The Funhouse, released in 1981 at the apex of the slasher craze, marks the first big-budget production from Texas Chainsaw Massacre director Tobe Hooper. Oddly enough, it was originally designed to be a typical low-budget Hooper project but when Halloween and Friday the 13th proved to be extremely profitable, the decision was made to significantly increase the financing. Not a bad idea, though at the end of the day it didn’t really translate into the major success that those others achieved at the box office. What The Funhouse did manage to do was prove that Hooper was more than adept at crafting a smart and funky little horror film outside of his previous extreme low-budget style. Along with a nifty sense of set design and some tense moments, The Funhouse also nails it’s characters and develops them well, making us feel as though we know them to a certain extent. As we all know, that’s part and parcel of what makes a slasher great and while I wouldn’t say The Funhouse belongs in the same category as Halloween, it can certainly make a case for being one of the better slashers to come out during this time period.



    "It doesn't seem so scary until you remember that clowns live there."

    Directed by Tobe Hooper and written by Lawrence Block, the film would appear to be a simple slasher cash-in, although once you get past the first 10 minutes or so it definitely becomes something a little bit more intelligent. Hooper and cinematographer Andrew Laszlo shoot the film remarkably well, choosing a large colour palate to enhance the mood and make things feel a bit like a living comic book. Laszlo had just finished The Warriors and it’s clear to see that he was still being influenced by the vibrancy of that film. Mort Rabinowitz (Salem's Lot), Tom Coll (Caddyshack) and Jose Duarte combine their talent to create a set design that becomes a character in its own right and really helps to enhance the mood. Meanwhile, John Beal turns in an excellent, classical score that works really well in the context and certainly sounds better than the driving, synth-heavy stuff that was the norm back then. Finally, Rick Baker's excellent makeup effects contribute to one hell of a freaky looking villain, always a welcome bonus in a film like this. However, it's the screenplay by Block that's the real star here, doing an excellent job of creating very different characters that are almost always likeable. I'm actually amazed that he only ever wrote this film and the 1990 bomb Captain America, because it seems like he has quite a bit of talent.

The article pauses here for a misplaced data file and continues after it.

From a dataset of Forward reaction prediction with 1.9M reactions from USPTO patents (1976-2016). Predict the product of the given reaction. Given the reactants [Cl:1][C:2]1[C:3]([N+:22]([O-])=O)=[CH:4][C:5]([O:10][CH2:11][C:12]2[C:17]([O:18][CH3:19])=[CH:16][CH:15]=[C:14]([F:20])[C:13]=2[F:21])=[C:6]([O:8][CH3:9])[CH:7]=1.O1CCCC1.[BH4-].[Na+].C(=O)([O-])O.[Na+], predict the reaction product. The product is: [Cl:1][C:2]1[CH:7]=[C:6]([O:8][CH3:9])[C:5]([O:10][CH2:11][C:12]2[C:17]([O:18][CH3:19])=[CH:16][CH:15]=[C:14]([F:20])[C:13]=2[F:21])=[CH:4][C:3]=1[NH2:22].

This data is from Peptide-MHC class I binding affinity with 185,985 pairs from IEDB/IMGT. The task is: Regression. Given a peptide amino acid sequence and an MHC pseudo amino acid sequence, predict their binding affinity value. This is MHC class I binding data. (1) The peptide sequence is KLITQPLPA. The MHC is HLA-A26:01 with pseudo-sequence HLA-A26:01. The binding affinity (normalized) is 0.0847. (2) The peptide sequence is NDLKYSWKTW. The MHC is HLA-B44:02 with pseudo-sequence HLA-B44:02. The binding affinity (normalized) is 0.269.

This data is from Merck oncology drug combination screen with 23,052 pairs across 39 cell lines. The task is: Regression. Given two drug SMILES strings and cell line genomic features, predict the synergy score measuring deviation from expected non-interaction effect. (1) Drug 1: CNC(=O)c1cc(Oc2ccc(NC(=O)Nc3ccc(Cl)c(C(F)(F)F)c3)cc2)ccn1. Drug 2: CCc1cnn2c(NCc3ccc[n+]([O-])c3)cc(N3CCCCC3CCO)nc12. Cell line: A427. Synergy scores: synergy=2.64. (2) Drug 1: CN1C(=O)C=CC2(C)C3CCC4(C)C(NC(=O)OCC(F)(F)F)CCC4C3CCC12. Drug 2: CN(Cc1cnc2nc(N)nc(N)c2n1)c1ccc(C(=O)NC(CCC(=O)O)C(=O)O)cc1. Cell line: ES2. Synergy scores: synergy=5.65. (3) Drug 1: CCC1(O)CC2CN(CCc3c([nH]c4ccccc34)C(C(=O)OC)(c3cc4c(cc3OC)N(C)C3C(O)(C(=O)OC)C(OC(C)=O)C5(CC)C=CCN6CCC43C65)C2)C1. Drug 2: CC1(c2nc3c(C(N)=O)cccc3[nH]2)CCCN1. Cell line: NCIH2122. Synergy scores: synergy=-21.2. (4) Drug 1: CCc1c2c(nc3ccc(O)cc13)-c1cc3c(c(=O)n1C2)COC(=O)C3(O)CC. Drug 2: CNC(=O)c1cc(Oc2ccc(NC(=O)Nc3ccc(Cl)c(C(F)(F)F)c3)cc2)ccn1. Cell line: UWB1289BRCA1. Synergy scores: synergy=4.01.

"This probably isn't going to end well for at least two of these people."

    Along with all of that good stuff from the technical side of things, The Funhouse also excels in the casting department as there is nary a bad performance to be found. The four main teenagers are all quite good and show a lot of chemistry between them, which I think is amazing given that none of them were accomplished actors prior to starring in this film. Cooper Huckabee (an absolutely awesome name) is a little subdued as Buzz, but he plays the character well and I only wish they’d used his real name instead because, again, it’s awesome. Elizabeth Berridge (Amadeus), Largo Woodruff (Stardust Memories) and Miles Chapin (Hair) also do a good job, with Chapin's douchebag character Richie being particularly fun. He also gets the best death scene in the film, but I won't spoil it for you since that wouldn't be cool at all. Outside of the teens, Kevin Conway and two-time Oscar nominee Sylvia Miles add a lot of colour as a carnival barker and a crazed fortune teller and their presence lends a lot of legitimacy to the film. Finally, I’d like to point out the performance of Shawn Carson as Berridge’s younger brother, Billy, since he plays a key part in getting us a shot of her boobs very early on. That’s right, I couldn’t care less about his acting, but this boob contribution cannot be ignored!